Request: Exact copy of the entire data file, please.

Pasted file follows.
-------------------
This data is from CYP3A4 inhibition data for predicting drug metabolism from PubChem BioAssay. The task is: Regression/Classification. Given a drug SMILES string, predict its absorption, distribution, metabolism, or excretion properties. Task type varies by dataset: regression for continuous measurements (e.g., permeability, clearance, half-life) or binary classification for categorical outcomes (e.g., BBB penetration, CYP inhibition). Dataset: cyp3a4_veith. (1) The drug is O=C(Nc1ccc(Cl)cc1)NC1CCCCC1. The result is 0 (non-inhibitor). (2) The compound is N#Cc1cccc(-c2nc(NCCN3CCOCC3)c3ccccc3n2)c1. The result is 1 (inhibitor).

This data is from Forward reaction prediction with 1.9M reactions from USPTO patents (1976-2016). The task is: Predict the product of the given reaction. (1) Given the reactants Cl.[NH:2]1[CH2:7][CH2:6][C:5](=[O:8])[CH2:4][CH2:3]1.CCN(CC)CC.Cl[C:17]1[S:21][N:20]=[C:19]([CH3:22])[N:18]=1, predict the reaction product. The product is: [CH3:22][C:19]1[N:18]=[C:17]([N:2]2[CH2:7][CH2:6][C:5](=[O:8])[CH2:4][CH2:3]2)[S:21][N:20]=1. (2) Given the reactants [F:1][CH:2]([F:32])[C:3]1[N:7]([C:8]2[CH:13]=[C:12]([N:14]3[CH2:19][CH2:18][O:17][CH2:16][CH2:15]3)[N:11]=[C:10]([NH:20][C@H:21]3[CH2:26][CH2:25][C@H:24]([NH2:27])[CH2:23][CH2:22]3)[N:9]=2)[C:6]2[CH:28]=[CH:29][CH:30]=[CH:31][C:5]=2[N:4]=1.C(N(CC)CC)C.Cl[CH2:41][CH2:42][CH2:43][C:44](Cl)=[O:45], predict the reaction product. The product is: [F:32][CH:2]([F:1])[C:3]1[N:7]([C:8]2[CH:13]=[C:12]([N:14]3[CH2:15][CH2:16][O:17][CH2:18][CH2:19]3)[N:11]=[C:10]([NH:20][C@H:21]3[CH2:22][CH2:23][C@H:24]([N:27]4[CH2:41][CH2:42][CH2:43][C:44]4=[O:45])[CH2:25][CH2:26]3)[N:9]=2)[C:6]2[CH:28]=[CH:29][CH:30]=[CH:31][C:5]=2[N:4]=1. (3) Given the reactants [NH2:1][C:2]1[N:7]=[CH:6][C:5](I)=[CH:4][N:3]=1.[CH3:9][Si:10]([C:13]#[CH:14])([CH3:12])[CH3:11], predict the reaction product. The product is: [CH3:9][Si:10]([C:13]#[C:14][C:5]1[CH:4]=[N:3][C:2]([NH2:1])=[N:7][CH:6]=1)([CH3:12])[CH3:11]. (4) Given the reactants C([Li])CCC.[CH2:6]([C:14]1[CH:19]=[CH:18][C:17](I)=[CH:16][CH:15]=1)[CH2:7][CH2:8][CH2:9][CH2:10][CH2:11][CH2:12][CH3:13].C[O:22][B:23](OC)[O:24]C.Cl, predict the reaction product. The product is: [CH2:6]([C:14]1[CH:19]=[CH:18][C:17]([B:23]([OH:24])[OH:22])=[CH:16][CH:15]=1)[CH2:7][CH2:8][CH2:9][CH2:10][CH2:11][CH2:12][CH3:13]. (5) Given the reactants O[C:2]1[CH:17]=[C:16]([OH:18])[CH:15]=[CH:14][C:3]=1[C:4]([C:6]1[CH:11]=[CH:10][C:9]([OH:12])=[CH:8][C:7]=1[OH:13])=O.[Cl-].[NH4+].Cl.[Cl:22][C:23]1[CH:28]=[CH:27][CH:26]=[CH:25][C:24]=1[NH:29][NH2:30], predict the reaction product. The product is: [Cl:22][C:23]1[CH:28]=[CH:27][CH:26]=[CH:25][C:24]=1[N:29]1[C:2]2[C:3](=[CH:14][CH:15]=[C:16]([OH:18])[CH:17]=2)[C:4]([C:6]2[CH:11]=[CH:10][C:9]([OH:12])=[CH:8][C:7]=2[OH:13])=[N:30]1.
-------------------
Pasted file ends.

This data is from CYP3A4 inhibition data for predicting drug metabolism from PubChem BioAssay. The task is: Regression/Classification. Given a drug SMILES string, predict its absorption, distribution, metabolism, or excretion properties. Task type varies by dataset: regression for continuous measurements (e.g., permeability, clearance, half-life) or binary classification for categorical outcomes (e.g., BBB penetration, CYP inhibition). Dataset: cyp3a4_veith. (1) The drug is O=C(Nc1ccc(Cl)cc1)NC1CCCCC1. The result is 0 (non-inhibitor). (2) The compound is N#Cc1cccc(-c2nc(NCCN3CCOCC3)c3ccccc3n2)c1. The result is 1 (inhibitor).

This data is from Forward reaction prediction with 1.9M reactions from USPTO patents (1976-2016). The task is: Predict the product of the given reaction. (1) Given the reactants Cl.[NH:2]1[CH2:7][CH2:6][C:5](=[O:8])[CH2:4][CH2:3]1.CCN(CC)CC.Cl[C:17]1[S:21][N:20]=[C:19]([CH3:22])[N:18]=1, predict the reaction product. The product is: [CH3:22][C:19]1[N:18]=[C:17]([N:2]2[CH2:7][CH2:6][C:5](=[O:8])[CH2:4][CH2:3]2)[S:21][N:20]=1. (2) Given the reactants [F:1][CH:2]([F:32])[C:3]1[N:7]([C:8]2[CH:13]=[C:12]([N:14]3[CH2:19][CH2:18][O:17][CH2:16][CH2:15]3)[N:11]=[C:10]([NH:20][C@H:21]3[CH2:26][CH2:25][C@H:24]([NH2:27])[CH2:23][CH2:22]3)[N:9]=2)[C:6]2[CH:28]=[CH:29][CH:30]=[CH:31][C:5]=2[N:4]=1.C(N(CC)CC)C.Cl[CH2:41][CH2:42][CH2:43][C:44](Cl)=[O:45], predict the reaction product. The product is: [F:32][CH:2]([F:1])[C:3]1[N:7]([C:8]2[CH:13]=[C:12]([N:14]3[CH2:15][CH2:16][O:17][CH2:18][CH2:19]3)[N:11]=[C:10]([NH:20][C@H:21]3[CH2:22][CH2:23][C@H:24]([N:27]4[CH2:41][CH2:42][CH2:43][C:44]4=[O:45])[CH2:25][CH2:26]3)[N:9]=2)[C:6]2[CH:28]=[CH:29][CH:30]=[CH:31][C:5]=2[N:4]=1. (3) Given the reactants [NH2:1][C:2]1[N:7]=[CH:6][C:5](I)=[CH:4][N:3]=1.[CH3:9][Si:10]([C:13]#[CH:14])([CH3:12])[CH3:11], predict the reaction product. The product is: [CH3:9][Si:10]([C:13]#[C:14][C:5]1[CH:4]=[N:3][C:2]([NH2:1])=[N:7][CH:6]=1)([CH3:12])[CH3:11]. (4) Given the reactants C([Li])CCC.[CH2:6]([C:14]1[CH:19]=[CH:18][C:17](I)=[CH:16][CH:15]=1)[CH2:7][CH2:8][CH2:9][CH2:10][CH2:11][CH2:12][CH3:13].C[O:22][B:23](OC)[O:24]C.Cl, predict the reaction product. The product is: [CH2:6]([C:14]1[CH:19]=[CH:18][C:17]([B:23]([OH:24])[OH:22])=[CH:16][CH:15]=1)[CH2:7][CH2:8][CH2:9][CH2:10][CH2:11][CH2:12][CH3:13]. (5) Given the reactants O[C:2]1[CH:17]=[C:16]([OH:18])[CH:15]=[CH:14][C:3]=1[C:4]([C:6]1[CH:11]=[CH:10][C:9]([OH:12])=[CH:8][C:7]=1[OH:13])=O.[Cl-].[NH4+].Cl.[Cl:22][C:23]1[CH:28]=[CH:27][CH:26]=[CH:25][C:24]=1[NH:29][NH2:30], predict the reaction product. The product is: [Cl:22][C:23]1[CH:28]=[CH:27][CH:26]=[CH:25][C:24]=1[N:29]1[C:2]2[C:3](=[CH:14][CH:15]=[C:16]([OH:18])[CH:17]=2)[C:4]([C:6]2[CH:11]=[CH:10][C:9]([OH:12])=[CH:8][C:7]=2[OH:13])=[N:30]1.